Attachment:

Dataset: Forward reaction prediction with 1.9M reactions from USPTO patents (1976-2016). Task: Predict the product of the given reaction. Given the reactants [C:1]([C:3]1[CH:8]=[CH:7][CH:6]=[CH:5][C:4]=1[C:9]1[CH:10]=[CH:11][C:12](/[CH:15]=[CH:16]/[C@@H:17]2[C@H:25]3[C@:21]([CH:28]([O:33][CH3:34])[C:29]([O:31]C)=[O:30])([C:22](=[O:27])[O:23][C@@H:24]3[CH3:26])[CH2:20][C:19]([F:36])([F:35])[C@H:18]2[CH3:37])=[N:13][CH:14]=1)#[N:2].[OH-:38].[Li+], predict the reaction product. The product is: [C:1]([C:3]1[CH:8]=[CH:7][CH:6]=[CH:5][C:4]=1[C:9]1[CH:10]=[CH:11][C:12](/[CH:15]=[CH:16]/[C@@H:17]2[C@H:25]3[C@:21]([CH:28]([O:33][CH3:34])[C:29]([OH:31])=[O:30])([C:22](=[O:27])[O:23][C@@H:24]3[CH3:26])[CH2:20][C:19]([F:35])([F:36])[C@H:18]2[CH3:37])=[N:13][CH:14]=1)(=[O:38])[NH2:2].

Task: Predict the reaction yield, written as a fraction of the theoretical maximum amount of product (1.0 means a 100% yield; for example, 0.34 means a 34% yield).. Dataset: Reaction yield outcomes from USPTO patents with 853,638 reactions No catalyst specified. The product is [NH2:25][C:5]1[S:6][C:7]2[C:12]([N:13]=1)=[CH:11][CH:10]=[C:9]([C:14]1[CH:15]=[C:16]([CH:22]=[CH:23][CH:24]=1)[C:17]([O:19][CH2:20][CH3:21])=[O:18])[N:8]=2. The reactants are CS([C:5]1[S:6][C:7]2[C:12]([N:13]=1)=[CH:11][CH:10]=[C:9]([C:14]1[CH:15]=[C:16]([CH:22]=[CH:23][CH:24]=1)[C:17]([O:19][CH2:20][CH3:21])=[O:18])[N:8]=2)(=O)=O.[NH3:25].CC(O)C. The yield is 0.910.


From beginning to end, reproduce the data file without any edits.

Dataset: Forward reaction prediction with 1.9M reactions from USPTO patents (1976-2016). Task: Predict the product of the given reaction. Given the reactants [C:1]([C:3]1[CH:8]=[CH:7][CH:6]=[CH:5][C:4]=1[C:9]1[CH:10]=[CH:11][C:12](/[CH:15]=[CH:16]/[C@@H:17]2[C@H:25]3[C@:21]([CH:28]([O:33][CH3:34])[C:29]([O:31]C)=[O:30])([C:22](=[O:27])[O:23][C@@H:24]3[CH3:26])[CH2:20][C:19]([F:36])([F:35])[C@H:18]2[CH3:37])=[N:13][CH:14]=1)#[N:2].[OH-:38].[Li+], predict the reaction product. The product is: [C:1]([C:3]1[CH:8]=[CH:7][CH:6]=[CH:5][C:4]=1[C:9]1[CH:10]=[CH:11][C:12](/[CH:15]=[CH:16]/[C@@H:17]2[C@H:25]3[C@:21]([CH:28]([O:33][CH3:34])[C:29]([OH:31])=[O:30])([C:22](=[O:27])[O:23][C@@H:24]3[CH3:26])[CH2:20][C:19]([F:35])([F:36])[C@H:18]2[CH3:37])=[N:13][CH:14]=1)(=[O:38])[NH2:2].

Task: Predict the reaction yield, written as a fraction of the theoretical maximum amount of product (1.0 means a 100% yield; for example, 0.34 means a 34% yield).. Dataset: Reaction yield outcomes from USPTO patents with 853,638 reactions No catalyst specified. The product is [NH2:25][C:5]1[S:6][C:7]2[C:12]([N:13]=1)=[CH:11][CH:10]=[C:9]([C:14]1[CH:15]=[C:16]([CH:22]=[CH:23][CH:24]=1)[C:17]([O:19][CH2:20][CH3:21])=[O:18])[N:8]=2. The reactants are CS([C:5]1[S:6][C:7]2[C:12]([N:13]=1)=[CH:11][CH:10]=[C:9]([C:14]1[CH:15]=[C:16]([CH:22]=[CH:23][CH:24]=1)[C:17]([O:19][CH2:20][CH3:21])=[O:18])[N:8]=2)(=O)=O.[NH3:25].CC(O)C. The yield is 0.910.